Today, tell us about the home you lived in when you were twelve. For your twist, pay attention to — and vary — your sentence lengths.
Good heavens, Daily Post people! What is it with your obsession with writing about our homes!?!
First there was that long post about my current home. . . . Oh, wait.
That post could have been about any place anywhere in the world. It was just my own nesting instincts that led it to be home-focused.
But how about this childhood home thing? I was free-writing about that in my pen and paper journal recently. . . . Oh, wait!
That was free writing, which is, indeed, a habit strongly encouraged by the Writing 101 folks. However, the definition of what “free writing” is pretty much mandates that specific topics come from inside of me rather than being externally imposed.
So if there’s any spooky obsessiveness around the topic of home and childhood, that’s all on me, baby.
For all of the times we moved during my childhood, we did a pretty good job at scheduling most of those disruptions to take place during summer vacation. That detail, plus my September birthday — meaning that every school grade neatly lines up with a single chronological year for me — makes it super-easy for me to dial up past houses/apartments in my memory. It goes something like this: 12 years old would put me in 7th grade,* which means we’re talking about that second time in Ohio.
I could share the street address with you, but I won’t. The number is burned into my brain but also disconnected from the current paper trail of my existence. So it’s possible that these digits might sometimes get used as the PIN number on my frequent flyer accounts. (Hypothetically speaking, of course.) And I needs to keep my miles.
I’m close to having a picture of the floor plan in my mind. Even though it was in the Midwest, it was another of those “two-story center entrance colonials” I was so glad to avoid in my most recent round of house-hunting. Standing in the front entryway, the staircase was to the right side of the entry hall, with an open doorway at the foot of the stairs leading to the front-to-back living room, with the screened porch jutting even further back off the horse’s perimeter. A waist-high railing separated the back side of the family room from the “breakfast area” and kitchen. Then, continuing the counterclockwise circle, was the dining room and, past that, the formal living room. I never visited there except during Christmastime, when the tree would be placed in the bay window, decorated and lit with bright colors. We’d sit there after dinner and talk — no lights except the tree and the electric candles in the windows.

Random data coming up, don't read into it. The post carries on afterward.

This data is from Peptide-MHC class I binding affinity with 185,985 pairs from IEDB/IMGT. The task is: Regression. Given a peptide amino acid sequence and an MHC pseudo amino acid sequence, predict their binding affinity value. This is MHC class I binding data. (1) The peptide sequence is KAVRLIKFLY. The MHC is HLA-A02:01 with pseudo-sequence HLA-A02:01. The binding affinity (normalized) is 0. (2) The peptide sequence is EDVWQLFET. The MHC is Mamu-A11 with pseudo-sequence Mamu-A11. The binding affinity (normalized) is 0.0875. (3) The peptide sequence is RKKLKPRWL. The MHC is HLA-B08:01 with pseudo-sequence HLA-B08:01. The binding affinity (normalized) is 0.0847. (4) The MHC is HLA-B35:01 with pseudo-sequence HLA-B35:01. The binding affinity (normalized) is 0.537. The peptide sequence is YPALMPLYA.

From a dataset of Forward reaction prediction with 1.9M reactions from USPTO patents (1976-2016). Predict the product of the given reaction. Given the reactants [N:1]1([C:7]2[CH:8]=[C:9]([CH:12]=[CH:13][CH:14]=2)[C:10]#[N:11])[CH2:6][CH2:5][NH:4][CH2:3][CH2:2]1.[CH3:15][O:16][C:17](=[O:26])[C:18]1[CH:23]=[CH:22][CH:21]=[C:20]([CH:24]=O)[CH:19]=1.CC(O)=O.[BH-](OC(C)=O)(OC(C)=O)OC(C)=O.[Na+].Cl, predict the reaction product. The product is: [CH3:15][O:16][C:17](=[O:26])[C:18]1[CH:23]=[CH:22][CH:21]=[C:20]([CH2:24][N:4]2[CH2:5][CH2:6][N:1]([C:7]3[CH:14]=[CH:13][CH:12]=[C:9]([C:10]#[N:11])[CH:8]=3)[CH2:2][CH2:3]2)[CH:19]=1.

The master suite was directly to the right at the top of the stairs. Its front-to-back arrangement echoed the family room below. Meanwhile, down the hall to the left was the guest room, a bathroom, maybe even an extra extra bedroom that had been turned into dad’s home office? The end of the hall, I’m sure about: my room in front, my sister’s in back. My carpet and walls were bright yellow, and I had a habit of rethinking and re-arranging the furniture in my room when I was in need of a bit of self-re-invention.
You may notice that I’ve been focusing my attention on the sheer physicality of this house. It’s not like I’m breaking any rules with that decision. After all, the prompt was to talk about the home I lived in back then. So here I am, talking. Or writing.
But I am going to stop here, having written about the house, but without really writing about the living in that house. As I recall it, 7th grade was an especially tough one on the awkward-adolescence and misfit-family-member scale. And there’s some memories that just don’t need reliving right now.
* “Age minus 5” is the formula that holds true for me.
Image credit: https://www.etsy.com/listing/124506359/ohio-home-print-red?
(In case this specific item gets sold and the link becomes defunct, go here to get to the Etsy seller’s main store-front.)